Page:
Friday, August 15, 2014

Barriers to diagnosis and treatment of infection in veterinary practice

On the whole, human patients don't tend to lick their own they can avoid the Elizabethan collar. (For those wanting to know, it was easy to get on and very hard to get off!)

This week I’ve been industriously working on a presentation for infectious disease physicians and scientists at Concord Hospital about infections seen in veterinary general practice. It’s a great reminder of the many similarities between human and animal patients – as well as the differences.

When you look at the barriers to appropriate diagnosis and treatment of infection, there are some interesting comparisons. We have a great human medical system in Australia (under constant threat from politicians), but on the whole it means that many expenses are covered by Medicare.

There is no equivalent system for pets. Thus, unless the owner takes out private pet insurance, they bear the full costs for all diagnostic tests as well as treatment. There are also unique challenges in transporting animals to the vet – getting a cat into a carrier is not the easiest, transporting a vomiting or bleeding animal in a car can be a concern for many people, and carrying large or scared animals with injuries can be hard (though I am sure parents of human offspring struggle with similar challenges!). There is the issue of compliance – not all animals will take their medication readily, especially, it seems, feisty cats and territorial Chihuahuas (I can say this comfortably as Phil is – at last in spirit – a Chihuahua, and is tricky to medicate).

There is a temptation of some owners to attempt self-diagnosis (I’m a big fan of the internet but like any tool it can be used to help or harm) and often some (commonly doctors!) who use human medication on animals without consulting a vet. This can have disastrous results as animals metabolise drugs differently, so even over-the-counter drugs that are relatively safe for humans to take can be highly toxic and potentially fatal to pets.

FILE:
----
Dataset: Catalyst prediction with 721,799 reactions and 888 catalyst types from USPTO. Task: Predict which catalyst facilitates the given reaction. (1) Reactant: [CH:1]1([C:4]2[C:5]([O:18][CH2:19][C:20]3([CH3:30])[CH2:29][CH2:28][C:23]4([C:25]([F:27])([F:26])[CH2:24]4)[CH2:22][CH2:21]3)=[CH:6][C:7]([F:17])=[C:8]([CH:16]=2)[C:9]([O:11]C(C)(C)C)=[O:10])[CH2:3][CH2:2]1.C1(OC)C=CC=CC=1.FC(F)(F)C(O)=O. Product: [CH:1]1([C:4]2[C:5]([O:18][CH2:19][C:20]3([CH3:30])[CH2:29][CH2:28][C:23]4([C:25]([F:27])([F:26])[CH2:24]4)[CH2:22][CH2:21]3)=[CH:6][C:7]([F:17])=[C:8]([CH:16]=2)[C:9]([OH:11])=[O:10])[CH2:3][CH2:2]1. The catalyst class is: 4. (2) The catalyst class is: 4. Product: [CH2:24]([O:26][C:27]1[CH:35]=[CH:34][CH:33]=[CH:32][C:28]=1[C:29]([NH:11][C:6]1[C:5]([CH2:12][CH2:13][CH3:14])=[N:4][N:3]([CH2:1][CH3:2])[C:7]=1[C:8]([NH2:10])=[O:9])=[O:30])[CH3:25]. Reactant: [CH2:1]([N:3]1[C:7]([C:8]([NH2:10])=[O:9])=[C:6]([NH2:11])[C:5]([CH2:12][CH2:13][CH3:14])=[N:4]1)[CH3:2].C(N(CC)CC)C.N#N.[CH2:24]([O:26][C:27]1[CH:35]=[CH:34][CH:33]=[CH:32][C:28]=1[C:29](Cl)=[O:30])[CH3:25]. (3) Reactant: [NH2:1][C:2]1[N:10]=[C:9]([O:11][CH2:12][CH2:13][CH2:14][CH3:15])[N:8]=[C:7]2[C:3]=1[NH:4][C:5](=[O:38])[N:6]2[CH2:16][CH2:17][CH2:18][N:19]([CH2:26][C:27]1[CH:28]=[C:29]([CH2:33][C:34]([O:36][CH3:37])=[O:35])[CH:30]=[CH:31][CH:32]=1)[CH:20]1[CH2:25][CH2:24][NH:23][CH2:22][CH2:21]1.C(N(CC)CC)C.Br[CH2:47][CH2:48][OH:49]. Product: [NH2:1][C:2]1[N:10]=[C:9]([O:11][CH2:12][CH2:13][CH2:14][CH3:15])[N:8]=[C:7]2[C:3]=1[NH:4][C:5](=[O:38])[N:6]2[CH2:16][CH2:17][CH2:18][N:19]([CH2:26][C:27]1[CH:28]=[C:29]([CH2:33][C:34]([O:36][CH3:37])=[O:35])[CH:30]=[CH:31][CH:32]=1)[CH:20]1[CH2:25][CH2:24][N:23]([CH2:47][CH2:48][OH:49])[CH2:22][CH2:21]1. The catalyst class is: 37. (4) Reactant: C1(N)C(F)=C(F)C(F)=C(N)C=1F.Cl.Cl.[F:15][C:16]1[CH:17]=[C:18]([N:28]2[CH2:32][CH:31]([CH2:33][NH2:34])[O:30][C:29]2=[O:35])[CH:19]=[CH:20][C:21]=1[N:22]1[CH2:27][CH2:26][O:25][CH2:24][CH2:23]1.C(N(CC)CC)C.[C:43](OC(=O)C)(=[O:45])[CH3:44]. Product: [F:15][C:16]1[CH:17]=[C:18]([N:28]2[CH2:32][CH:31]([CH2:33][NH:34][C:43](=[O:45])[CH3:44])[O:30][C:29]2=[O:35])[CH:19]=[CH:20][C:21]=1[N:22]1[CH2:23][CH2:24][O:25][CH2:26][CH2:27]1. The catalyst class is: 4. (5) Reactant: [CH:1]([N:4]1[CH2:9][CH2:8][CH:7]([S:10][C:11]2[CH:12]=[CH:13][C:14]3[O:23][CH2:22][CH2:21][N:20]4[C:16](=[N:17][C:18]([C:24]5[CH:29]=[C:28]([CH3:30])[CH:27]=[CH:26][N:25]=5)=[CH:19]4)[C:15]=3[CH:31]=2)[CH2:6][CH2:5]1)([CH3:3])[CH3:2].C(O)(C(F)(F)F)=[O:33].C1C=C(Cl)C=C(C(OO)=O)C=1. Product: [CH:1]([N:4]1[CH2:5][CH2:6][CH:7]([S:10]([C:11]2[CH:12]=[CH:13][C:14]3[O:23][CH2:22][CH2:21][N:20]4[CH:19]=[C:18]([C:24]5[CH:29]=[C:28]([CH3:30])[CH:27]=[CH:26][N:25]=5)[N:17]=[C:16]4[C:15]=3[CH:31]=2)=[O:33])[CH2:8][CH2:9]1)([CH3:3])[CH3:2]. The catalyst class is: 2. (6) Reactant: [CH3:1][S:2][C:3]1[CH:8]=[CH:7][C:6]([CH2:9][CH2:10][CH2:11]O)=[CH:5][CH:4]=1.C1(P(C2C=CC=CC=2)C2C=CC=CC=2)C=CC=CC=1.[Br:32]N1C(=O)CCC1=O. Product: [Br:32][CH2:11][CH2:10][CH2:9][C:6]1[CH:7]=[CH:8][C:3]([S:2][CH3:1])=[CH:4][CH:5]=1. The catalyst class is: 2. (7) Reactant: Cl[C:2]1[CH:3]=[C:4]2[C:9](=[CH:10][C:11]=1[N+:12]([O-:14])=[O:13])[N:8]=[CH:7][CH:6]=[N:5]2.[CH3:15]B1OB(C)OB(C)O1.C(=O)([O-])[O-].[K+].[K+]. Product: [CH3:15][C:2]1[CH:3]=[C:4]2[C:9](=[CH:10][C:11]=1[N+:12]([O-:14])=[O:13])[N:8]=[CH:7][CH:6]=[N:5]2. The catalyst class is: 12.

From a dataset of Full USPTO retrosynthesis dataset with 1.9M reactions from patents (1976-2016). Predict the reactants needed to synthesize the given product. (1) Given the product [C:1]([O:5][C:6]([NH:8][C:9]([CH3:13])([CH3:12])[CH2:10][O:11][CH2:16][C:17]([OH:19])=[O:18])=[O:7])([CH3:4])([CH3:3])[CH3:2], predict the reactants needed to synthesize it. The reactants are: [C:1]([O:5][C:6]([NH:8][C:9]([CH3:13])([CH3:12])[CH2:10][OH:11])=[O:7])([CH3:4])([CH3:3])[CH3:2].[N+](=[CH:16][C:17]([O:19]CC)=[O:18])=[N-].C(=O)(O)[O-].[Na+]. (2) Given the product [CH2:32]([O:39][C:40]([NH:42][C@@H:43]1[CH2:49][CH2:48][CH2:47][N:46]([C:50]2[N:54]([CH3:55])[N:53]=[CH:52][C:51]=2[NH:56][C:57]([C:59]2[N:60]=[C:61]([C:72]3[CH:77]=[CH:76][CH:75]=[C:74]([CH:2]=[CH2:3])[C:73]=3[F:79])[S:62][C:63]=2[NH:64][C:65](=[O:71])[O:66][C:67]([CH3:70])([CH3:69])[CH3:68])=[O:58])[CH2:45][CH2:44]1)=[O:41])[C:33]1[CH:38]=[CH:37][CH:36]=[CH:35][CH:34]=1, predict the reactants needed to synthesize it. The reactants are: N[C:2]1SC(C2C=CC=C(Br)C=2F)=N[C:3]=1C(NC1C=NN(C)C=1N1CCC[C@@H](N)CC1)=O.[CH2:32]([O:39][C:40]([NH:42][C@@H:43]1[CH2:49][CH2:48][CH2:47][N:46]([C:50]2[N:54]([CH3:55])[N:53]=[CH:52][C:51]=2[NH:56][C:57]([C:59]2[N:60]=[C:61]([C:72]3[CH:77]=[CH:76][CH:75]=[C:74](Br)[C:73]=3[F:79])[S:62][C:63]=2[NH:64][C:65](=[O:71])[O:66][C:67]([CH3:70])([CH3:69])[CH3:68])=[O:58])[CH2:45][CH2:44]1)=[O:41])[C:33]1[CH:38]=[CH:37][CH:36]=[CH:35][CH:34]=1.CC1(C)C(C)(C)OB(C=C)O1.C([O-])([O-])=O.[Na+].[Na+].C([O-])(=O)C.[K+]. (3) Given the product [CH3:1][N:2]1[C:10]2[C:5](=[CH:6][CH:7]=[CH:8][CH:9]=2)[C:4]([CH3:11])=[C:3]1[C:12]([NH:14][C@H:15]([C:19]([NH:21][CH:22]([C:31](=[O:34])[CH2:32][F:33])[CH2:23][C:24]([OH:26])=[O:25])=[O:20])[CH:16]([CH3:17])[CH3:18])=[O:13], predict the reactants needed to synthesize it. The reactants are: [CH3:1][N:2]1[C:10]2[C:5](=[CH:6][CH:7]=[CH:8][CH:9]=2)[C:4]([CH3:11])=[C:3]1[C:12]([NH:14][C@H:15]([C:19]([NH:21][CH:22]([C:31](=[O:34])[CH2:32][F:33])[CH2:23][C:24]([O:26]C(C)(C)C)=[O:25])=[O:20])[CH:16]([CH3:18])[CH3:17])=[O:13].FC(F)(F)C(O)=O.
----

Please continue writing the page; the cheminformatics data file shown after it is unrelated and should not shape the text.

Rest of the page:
Other challenges in appropriate diagnosis and treatment of infection in animals are the amount of diagnostic work up people consider reasonable. It costs the same amount of money to culture or biopsy tissue from a budgie or a large dog, but for some people the fact that they paid $5 for the budgie limits their willingness to work up the problem. Often the costs of Government-funded diagnostic tests are not even known by human patients.

In human medicine, because rechecks are often funded by the Government, patients are more likely to return to confirm clearance of infection – whereas this is less common in veterinary patients. And then we have the issue of the vast un-owned animal population – strays, semi-owned pets and wildlife.

Finally, there are some tests available in humans that we don’t yet have validated and available for animals.

Add to that the fact that our patients don’t tend to give verbal histories, spend much of their time un-observed, lick their own wounds, may require general anaesthesia just to get a diagnostic sample, may be asymptomatic carriers of zoonotic diseases, cannot consent to treatment, cannot pay their own vet bills and have no say about their own interests (i.e. a proxy – who cannot speak their language – makes all treatment decisions for them including those regarding euthanasia) – and you see how it can be sometimes tricky.

Nonetheless, overall veterinarians do a pretty good job at diagnosing and treating the majority of infections seen in practice. I am looking forward to hearing more about the challenges human doctors have around infection control and treatment.

For our conservation-minded readers, the Australian Museum is hosting a night talk by Dr Richard Major about efforts to conserve the White-fronted Chat, Epthianura albifrons. This tiny honeyeater was once all over Sydney, but now only found in two isolated patches of saltmarsh – completely surrounded by urban and industrial development. Among other things Dr Major and colleagues have been trialling cages to help protect their nests from predators. For bookings click here.

(On a non-directly animal-related topic, they’re also hosting a fascinating talk on the psychology of aging with Professor Henry Brodaty AO MBBS MD DSc FRACP FRANZCP – a psychogeriatrician whose qualifications and academic posts would take up this whole website. We see dementia-like signs in dogs and cats – although some of these are caused by systemic disease such as kidney failure. What is interesting in the aged-care field is the growing evidence that lifestyle and health activities can reduce the risk of age-related cognitive decline, Alzheimers etc, as well as improve mood, heart function, bones and strength. For more info, click here.

And Mick sent this link to photos of homeless people and their dogs. Don't forget to enter our Shark Girl  DVD giveaway.